Vincent does just the same as he tries to get some emotion and fight out of his “son”. Alexia may have lost her freedom by not being allowed out of Vincent’s sight, but she has gained something more. Acceptance. She can be her aggressive self here, and no one would bat an eyelid. This happens as she moshes away later in the film until she gets lost within herself. Yes, these men still looked at her, but for different reasons, which continues the toxic masculinity theme throughout the film.
We see other shades of toxic masculinity take place here as well. Though sympathetic as a father who wants his son back, Vincent injects himself daily with steroids, to the point where they have no effect on him and instead just feels as if he is abusing his body. To the point where his heavy breathing follows him around with each movement. He is lost in himself. So transfixed with being as fit as the young men around him, he will do anything to cheat his ageing body. He is a broken man who has focused on his body as a coping mechanism when his personal life has gone askew.
Agathe Rousselle and Vincent Lindon are spectacular, with the confused anger rarely ever leaving Rousselle’s face until that final scene where her fears that have been trying to come to the fore are fully unleashed. It is such a strong and physically commanding performance from the actor that she compels you. Equally, with Lindon, who doesn’t even enter the fray until the second act, we have a performance that dazzles. So blinded in the hope that Alexia is Adrien, he will do whatever he can to keep his “son”. Unwilling to accept anything other than what he dreams due to his unrelenting grief, he is lives for only one person.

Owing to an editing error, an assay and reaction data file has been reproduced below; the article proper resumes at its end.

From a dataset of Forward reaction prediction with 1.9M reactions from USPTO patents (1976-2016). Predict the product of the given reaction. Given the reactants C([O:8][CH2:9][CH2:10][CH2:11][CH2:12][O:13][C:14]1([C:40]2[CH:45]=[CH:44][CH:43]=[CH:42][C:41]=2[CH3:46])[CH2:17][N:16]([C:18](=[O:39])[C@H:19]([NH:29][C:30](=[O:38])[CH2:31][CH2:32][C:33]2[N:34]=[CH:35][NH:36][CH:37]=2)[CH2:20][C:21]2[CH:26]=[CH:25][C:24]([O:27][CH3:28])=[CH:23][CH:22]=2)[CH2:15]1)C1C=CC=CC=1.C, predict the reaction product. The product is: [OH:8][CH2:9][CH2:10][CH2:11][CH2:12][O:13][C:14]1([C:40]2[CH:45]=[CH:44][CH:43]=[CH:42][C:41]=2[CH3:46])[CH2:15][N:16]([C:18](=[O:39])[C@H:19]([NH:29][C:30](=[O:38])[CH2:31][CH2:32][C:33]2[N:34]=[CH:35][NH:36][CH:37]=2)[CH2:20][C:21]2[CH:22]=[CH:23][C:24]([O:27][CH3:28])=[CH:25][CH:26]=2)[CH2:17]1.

Trauma and grief are key themes to Titane’s success, and Ducournau and her writing consultants do marvellously when they focus on it. Alexia is disturbed by the accident and blames her father for it, and loves the car for presumably saving her. This trauma with her accident leaves a disconnect between herself and other people. It is only when she sees Vincent’s love and how he can awaken her humanity that you think she is coming around. Equally, with Vincent’s grief, he is so buried within it that he will accept any answer just to have it stop. Even if this person is not his son. He just needs the person to pretend to carry along the act with him as the thought of going back to thinking Adrien is dead is incomprehensible and would most likely cause the death of him.